Flagstaff had been requesting new air service and destinations, and it happened. In March, United Airlines came to Flagstaff and introduced daily non-stop service to Denver and beyond. Then in April, American Airlines added daily non-stop service to Dallas. American is again testing the market with Saturday-only service to Los Angeles International Airport that began in August and will run through this fall.
These additional flights have been a welcome change for our community, as well as for the airport. The growth in daily passengers has brought some growing pains for the terminal, but we are adjusting and getting things in place. The Air Café, which previously struggled to stay open, is now struggling to keep up with the flow. The increased demand for rental cars has caused vehicle and staff shortages as our rental car agencies work to keep pace with the new market, and our parking lot is overflowing with vehicles. These challenges are definite signs of growth, though, and all of us are rising to the occasion.
The city has faced some issues with this growth that will take a little longer to resolve. We have, out of necessity, increased airport support staff members who provide aircraft rescue firefighting duties, among others. TSA staffing has increased, and we are in the process of moving the big X-ray machine in the terminal lobby into a new room.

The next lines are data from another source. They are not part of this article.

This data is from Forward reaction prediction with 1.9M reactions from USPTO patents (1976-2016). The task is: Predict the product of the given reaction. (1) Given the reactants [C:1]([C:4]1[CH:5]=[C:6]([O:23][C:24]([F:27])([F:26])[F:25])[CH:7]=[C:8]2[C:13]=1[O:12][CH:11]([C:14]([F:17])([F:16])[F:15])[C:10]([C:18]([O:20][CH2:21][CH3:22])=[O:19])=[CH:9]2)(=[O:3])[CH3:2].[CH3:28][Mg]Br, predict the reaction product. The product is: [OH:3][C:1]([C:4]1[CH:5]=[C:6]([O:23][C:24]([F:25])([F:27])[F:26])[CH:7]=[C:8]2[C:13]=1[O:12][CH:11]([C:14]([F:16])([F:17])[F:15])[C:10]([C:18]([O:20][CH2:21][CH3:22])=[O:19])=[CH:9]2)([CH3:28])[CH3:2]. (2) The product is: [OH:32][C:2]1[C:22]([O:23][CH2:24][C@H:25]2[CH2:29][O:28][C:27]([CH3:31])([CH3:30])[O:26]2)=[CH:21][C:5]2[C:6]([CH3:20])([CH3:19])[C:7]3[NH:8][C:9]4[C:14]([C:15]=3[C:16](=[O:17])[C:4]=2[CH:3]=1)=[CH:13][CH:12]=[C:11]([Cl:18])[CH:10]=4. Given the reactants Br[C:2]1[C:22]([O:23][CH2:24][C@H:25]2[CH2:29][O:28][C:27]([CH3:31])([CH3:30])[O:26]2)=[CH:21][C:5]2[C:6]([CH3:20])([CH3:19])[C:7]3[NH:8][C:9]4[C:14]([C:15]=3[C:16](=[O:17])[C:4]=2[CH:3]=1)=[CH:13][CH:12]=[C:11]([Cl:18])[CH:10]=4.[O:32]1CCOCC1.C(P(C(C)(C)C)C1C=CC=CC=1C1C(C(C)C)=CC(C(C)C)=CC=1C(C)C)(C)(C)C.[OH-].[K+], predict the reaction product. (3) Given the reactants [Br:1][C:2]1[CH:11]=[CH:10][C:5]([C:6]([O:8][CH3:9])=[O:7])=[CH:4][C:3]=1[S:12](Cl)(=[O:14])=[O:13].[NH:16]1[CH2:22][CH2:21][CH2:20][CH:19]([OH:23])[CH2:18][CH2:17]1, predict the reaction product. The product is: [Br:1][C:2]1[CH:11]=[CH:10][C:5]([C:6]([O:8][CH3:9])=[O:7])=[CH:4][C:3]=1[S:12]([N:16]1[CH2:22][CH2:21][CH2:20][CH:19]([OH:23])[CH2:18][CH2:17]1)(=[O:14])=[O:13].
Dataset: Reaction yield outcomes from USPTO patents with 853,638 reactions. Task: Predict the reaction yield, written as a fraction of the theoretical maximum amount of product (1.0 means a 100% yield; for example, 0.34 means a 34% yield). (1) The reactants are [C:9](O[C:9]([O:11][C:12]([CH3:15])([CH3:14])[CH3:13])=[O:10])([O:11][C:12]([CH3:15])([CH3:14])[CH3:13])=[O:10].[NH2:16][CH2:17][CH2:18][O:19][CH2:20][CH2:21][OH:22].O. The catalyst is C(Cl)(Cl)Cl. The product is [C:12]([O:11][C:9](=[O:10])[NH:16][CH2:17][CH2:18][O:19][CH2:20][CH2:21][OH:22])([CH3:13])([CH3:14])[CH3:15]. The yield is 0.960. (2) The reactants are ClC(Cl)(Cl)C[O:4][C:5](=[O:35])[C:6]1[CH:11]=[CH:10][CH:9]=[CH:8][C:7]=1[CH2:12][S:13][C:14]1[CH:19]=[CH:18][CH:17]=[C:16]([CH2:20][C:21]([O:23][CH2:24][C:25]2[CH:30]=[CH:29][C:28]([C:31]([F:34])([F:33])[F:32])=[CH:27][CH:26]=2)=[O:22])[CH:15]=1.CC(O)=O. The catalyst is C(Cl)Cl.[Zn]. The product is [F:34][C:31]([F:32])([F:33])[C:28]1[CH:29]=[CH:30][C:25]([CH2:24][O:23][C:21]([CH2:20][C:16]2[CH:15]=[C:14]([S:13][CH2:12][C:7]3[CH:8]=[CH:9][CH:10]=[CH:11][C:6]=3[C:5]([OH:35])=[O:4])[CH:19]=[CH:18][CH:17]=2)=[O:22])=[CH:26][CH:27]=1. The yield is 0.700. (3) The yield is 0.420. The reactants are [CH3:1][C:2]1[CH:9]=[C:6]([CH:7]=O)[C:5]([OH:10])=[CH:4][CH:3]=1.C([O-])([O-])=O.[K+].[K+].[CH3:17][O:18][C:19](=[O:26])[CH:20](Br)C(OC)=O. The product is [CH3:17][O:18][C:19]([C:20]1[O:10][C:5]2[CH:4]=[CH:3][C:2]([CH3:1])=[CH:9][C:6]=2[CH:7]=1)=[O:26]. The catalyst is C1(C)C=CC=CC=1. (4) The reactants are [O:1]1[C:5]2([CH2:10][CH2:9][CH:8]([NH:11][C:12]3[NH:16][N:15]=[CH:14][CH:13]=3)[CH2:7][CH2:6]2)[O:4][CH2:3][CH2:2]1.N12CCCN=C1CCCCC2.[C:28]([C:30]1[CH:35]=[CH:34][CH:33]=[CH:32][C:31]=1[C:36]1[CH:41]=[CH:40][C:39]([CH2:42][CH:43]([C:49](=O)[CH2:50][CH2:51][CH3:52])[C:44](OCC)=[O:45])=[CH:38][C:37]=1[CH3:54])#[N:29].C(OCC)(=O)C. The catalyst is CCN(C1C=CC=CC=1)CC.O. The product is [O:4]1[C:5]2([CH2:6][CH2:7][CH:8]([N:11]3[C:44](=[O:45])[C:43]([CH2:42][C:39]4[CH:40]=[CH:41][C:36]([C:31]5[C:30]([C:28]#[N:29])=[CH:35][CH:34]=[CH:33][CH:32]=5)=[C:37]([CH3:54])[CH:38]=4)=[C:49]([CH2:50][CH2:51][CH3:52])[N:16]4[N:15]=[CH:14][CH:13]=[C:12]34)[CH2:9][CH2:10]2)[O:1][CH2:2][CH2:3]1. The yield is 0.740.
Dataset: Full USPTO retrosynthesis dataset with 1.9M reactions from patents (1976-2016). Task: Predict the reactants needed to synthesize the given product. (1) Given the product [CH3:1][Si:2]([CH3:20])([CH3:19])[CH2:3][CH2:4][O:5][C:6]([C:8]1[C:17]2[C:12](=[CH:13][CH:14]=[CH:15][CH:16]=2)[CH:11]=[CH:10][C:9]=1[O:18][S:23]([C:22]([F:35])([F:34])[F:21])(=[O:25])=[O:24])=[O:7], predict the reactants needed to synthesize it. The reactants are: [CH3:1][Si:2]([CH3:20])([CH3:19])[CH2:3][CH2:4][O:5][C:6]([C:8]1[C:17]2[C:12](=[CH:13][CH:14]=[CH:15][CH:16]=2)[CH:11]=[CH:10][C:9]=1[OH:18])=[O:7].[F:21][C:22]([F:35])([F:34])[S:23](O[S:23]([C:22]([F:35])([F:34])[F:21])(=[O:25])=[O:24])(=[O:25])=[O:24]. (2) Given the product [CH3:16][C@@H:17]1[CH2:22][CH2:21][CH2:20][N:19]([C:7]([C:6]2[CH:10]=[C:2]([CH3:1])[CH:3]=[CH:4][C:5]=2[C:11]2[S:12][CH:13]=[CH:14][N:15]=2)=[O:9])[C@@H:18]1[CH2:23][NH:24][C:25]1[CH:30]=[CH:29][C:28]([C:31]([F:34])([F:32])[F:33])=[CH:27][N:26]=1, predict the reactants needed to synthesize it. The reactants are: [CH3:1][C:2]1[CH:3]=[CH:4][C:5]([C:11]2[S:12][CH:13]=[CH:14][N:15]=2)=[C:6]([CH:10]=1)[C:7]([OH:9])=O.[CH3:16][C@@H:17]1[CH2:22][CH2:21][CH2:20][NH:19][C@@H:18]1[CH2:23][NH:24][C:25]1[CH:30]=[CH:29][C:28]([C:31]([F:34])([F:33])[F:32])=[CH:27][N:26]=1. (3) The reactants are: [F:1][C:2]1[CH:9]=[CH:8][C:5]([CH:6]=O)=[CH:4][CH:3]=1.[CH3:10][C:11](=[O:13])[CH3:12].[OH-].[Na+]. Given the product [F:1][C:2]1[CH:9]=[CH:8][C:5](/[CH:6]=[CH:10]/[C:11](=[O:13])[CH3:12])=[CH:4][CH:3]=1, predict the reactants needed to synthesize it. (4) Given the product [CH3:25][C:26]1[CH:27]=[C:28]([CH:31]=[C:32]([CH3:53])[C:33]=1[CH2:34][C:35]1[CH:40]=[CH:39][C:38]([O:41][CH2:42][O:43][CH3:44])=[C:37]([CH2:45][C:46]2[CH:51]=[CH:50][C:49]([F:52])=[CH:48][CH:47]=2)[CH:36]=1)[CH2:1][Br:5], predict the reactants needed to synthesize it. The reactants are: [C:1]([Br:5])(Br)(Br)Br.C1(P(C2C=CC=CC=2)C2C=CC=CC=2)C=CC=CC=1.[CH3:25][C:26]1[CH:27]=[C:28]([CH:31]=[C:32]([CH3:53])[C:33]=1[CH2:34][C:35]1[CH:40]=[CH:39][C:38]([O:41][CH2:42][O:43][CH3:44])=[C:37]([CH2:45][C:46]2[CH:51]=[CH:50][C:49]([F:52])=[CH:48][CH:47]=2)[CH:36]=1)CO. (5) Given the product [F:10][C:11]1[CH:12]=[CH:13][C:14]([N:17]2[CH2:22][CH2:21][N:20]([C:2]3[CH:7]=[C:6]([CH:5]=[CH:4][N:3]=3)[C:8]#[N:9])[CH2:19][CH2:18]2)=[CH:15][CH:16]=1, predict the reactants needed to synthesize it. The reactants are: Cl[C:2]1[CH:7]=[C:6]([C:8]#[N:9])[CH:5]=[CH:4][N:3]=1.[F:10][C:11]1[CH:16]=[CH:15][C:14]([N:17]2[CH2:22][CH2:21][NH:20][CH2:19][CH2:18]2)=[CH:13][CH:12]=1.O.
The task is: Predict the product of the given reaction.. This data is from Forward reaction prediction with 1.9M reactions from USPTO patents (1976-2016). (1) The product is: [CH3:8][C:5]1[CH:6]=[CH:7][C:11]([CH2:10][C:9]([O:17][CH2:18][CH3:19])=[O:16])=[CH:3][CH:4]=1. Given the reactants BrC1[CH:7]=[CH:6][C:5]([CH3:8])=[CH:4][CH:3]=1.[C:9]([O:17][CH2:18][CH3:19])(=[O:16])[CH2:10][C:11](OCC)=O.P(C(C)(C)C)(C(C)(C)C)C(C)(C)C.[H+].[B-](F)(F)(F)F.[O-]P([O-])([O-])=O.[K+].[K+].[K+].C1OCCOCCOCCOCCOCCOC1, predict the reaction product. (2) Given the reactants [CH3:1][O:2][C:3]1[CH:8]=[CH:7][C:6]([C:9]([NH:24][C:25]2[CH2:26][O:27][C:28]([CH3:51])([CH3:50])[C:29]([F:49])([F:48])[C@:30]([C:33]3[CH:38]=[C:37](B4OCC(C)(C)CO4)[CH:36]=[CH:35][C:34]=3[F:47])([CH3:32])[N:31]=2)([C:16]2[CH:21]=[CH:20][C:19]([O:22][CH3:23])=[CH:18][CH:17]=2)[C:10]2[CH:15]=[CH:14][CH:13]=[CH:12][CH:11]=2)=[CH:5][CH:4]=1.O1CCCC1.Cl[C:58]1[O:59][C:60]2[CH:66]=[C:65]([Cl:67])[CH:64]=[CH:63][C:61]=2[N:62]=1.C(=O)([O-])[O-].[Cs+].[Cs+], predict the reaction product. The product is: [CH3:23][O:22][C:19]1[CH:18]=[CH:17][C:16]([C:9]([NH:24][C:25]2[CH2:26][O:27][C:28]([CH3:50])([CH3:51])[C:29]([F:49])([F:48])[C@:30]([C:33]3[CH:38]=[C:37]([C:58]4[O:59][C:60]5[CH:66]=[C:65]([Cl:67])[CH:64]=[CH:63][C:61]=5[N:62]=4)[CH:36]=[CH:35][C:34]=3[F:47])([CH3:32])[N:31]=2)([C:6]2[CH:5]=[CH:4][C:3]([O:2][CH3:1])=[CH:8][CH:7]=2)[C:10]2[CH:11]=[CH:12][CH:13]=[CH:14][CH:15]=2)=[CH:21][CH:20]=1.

Perhaps the most significant challenge we face is parking. We hear frequently, “Parking is crowded; everyone is parking all over.”
We have been trying for several years to address this. Without going into all the details, we are resolving it. The process includes planning and then building the new parking lot, which will take at least a year. Because of this, we will be moving to a paid parking system. The proceeds from this paid system will be used to pay the city back and help offset other costs for expansion.
Until we can expand, we encourage airport patrons to be dropped off and picked up. This becomes extremely important throughout the winter snow season. During the warmer months, we have been able to look the other way when people park outside of designated parking spots. With the snow season, city ordinances go into effect, requiring the removal of cars along streets to enable snow plowing. The airport will have to enforce these ordinances.
We also hear the community need for West Coast destinations. We continue meeting with the airlines to encourage expansion to the most asked about destinations, Los Angeles and San Francisco. To make that happen, we need to fill the seats of the existing flights. Expansion into new markets is made easier for airlines when they see existing routes reaching capacity.
In 2019, for the first time, the Flagstaff Airport is expected to serve more than 200,000 passengers. That is impressive, but there are still numerous seats available on existing routes before we see the West Coast expansion.
Thank you to everyone who has chosen to “Always Fly Flagstaff First.” Without you, the new routes would never have happened. FBN
By Barney Helmick
Barney Helmick is the airport director for the City of Flagstaff.